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Turkey: Italian archeologists dig under the eye of al-Qaeda

On Syria border, Marchetti discovers King Nebuchadnezzar carving

05 November, 19:23

    (by Francesco Cerri) (ANSAmed) - KARKEMISH, NOVEMBER 5 - The New York Times called him ''a tanned, scrawny Indiana Jones'', and Nicolo' Marchetti is surely the only archeologist in the world today digging for the treasures of the past under the watchful eye of al-Qaeda machine guns.

    Marchetti leads the Turkish-Italian team that is unearthing the mythical Hittite capital of Karkemish, which has been named in the Bible, under far from optimal conditions. On the banks of the Euphrates River, the excavation site straddles the border between Turkey and war-torn Syria. First discovered and briefly explored in the early 20th century by T. H. Lawrence aka Lawrence of Arabia, Karkemish now lies within a mine-infested military zone, 65% of it in Turkey and 35% in Syria.

    Marchetti obtained Turkey's permission to excavate three years ago.

    ''The Japanese offered a million dollars for the concession.

    But they gave it to Marchetti instead. The Turks have a lot of respect for him'', Italian Ambassador Giampaolo Scarante explained. Until this year, everything was more or less calm in Karkemish, which was mostly frequented by refugees and smugglers crossing the border. But in September, the Syrian side of the border fell under al-Qaeda control.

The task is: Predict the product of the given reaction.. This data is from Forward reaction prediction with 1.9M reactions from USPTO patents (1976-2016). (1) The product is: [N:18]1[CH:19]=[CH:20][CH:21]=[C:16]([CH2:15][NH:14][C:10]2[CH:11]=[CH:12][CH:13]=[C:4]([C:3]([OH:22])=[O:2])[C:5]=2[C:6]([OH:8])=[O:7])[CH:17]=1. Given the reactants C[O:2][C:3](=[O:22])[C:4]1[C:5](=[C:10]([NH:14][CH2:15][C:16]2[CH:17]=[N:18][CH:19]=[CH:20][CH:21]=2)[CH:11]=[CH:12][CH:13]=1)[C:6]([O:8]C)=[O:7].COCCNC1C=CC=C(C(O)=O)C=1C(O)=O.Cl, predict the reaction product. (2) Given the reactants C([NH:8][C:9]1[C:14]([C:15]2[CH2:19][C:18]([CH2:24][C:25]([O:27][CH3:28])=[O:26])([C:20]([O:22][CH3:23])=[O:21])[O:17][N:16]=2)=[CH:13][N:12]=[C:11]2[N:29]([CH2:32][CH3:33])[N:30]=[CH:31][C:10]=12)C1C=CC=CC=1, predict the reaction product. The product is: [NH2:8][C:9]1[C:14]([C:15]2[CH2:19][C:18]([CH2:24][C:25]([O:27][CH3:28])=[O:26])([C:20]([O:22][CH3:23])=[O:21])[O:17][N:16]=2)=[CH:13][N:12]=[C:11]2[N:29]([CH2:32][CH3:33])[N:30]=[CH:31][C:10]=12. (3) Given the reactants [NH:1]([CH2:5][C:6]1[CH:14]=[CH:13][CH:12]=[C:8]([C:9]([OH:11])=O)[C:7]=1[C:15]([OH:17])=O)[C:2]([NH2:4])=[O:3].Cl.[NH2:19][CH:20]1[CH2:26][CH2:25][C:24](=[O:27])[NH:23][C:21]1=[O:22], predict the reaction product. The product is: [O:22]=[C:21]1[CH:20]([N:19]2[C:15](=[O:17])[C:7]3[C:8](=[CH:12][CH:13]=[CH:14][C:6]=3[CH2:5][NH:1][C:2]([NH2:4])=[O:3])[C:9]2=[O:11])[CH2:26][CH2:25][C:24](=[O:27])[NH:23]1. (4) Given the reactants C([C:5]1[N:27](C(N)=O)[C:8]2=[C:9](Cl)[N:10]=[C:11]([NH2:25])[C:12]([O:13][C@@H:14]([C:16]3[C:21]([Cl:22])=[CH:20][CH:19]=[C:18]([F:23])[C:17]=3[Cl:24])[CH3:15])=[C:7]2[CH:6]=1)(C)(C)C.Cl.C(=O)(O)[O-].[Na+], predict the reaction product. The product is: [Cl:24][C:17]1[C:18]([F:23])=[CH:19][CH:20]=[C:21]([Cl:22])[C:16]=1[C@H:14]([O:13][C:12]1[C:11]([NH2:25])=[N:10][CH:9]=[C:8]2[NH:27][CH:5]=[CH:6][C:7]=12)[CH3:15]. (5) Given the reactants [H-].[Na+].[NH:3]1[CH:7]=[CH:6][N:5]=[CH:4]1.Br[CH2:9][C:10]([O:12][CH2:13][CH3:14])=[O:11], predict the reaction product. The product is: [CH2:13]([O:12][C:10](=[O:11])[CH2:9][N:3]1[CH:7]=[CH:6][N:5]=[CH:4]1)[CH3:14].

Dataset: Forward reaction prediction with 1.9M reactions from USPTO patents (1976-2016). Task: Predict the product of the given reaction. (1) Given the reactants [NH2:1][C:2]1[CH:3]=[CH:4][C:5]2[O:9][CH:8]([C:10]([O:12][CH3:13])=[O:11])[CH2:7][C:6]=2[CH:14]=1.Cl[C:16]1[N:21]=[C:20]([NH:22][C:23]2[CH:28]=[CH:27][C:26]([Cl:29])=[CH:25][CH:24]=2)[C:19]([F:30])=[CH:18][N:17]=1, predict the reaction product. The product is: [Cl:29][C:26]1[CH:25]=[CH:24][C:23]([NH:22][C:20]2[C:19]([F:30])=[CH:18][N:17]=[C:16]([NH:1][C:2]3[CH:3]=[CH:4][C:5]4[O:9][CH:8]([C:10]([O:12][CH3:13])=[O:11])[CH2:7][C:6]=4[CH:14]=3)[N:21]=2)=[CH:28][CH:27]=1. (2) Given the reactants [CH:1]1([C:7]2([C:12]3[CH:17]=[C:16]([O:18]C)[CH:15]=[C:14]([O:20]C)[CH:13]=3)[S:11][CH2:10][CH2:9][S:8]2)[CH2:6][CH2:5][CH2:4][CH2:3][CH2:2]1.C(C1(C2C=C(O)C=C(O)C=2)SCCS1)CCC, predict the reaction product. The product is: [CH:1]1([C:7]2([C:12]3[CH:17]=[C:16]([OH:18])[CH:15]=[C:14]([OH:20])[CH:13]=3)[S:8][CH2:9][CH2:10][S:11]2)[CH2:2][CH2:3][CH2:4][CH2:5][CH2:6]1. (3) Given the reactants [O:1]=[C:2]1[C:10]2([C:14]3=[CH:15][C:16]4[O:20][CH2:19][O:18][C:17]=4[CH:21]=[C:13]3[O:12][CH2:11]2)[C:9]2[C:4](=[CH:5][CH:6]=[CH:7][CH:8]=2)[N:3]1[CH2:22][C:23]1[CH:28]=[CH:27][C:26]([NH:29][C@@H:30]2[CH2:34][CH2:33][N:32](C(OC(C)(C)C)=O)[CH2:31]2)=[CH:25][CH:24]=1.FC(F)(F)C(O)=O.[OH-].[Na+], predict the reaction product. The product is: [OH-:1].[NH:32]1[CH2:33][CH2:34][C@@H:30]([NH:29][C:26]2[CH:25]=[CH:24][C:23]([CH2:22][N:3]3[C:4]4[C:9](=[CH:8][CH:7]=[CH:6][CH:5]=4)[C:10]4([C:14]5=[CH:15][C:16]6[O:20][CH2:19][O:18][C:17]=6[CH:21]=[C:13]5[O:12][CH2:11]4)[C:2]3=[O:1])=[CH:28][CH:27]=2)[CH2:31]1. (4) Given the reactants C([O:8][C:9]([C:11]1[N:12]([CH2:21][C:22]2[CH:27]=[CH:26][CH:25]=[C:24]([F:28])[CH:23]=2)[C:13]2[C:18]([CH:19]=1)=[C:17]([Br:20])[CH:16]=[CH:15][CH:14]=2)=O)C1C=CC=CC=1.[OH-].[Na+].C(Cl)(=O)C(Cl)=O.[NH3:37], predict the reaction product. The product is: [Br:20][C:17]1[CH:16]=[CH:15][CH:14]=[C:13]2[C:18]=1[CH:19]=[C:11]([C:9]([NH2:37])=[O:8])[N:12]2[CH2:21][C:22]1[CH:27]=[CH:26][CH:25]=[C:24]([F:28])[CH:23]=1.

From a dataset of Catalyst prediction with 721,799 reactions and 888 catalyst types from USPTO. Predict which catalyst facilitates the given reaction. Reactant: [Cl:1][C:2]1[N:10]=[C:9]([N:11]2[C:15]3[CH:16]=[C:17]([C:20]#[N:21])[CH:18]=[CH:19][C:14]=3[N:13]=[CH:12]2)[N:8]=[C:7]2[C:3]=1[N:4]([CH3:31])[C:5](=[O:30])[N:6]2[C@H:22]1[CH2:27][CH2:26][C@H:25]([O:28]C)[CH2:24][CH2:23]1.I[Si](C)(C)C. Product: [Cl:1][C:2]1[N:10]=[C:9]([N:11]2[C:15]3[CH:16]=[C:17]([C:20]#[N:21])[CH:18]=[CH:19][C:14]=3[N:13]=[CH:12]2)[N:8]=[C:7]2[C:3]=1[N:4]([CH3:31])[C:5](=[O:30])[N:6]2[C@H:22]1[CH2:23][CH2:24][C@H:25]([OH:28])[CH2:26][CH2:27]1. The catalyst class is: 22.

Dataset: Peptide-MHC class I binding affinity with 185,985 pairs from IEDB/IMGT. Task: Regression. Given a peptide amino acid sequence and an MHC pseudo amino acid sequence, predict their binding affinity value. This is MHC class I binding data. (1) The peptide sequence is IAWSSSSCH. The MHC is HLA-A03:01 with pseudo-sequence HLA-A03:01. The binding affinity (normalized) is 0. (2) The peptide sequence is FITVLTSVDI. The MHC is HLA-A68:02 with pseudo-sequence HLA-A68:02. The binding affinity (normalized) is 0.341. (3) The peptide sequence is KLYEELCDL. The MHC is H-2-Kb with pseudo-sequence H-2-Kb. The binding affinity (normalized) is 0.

''Every day we see pick-up trucks with the black al-Qaeda flag packed with armed militias, passing just 50 meters away from us on the other side of the border'', says Marchetti. Jihadists one side, Italian archeologists on the other: ''We do everything we can to ignore each other''.

    While it's an almost peaceful cohabitation, it is also true that the dig is within a Turkish military base. This offers the Italians a relative sense of safety - except on September 3, when al-Qaeda attacked the Syrian town of Jarabulus, eventually wresting it from the ''official'' anti-Assad Free Syrian Army (FSA) insurgents. ''It was hell on earth. Bullets were flying everywhere'', says Marchetti, who teaches Near Eastern archeology at Bologna University.

    ''Luckily, archeologists dig holes. We dove in. We kept digging inside the deeper ones. The Turkish military kept telling us, stay down''. Calm was restored once the FSA fighters gave themselves up to the Turks in order to flee al-Qaeda. An armed truce has held since, allowing the Italian team to unearth new treasures.

    Marchetti is proudest of a stele, or commemorative slab, carved with the face of Babylonian King Nebuchadnezzar, the conqueror of Karkemish. He destroyed Jerusalem and the Temple of Salomon in 587 BC, and built the Hanging Gardens of Babylon, which were the seventh wonder of the ancient world.

    ''It's a beautiful, compact piece of limestone'', Marchetti enthuses of this unique, historic find. Working with his Turkish colleagues from Istanbul and Gaziantep universities, Marchetti this year has also delved into the past of T. H. Lawrence, who built a home here while overseeing the dig.

    Interrupted in 1914 by World War I, the site was then abandoned for more than a century. In the ruins of his house, the Italians discovered a marvelous 2,000-year-old mosaic, which Lawrence had used to pave his living room floor. They also found more than 300 precious fragments of sculpture and hieroglyphics.

    They are perfectly preserved - not because Lawrence was a particularly tidy man, but because the Turks, who occupied the site in 1920, mixed them with cement to build walls and floors, and so inadvertently protected the fragments for posterity.


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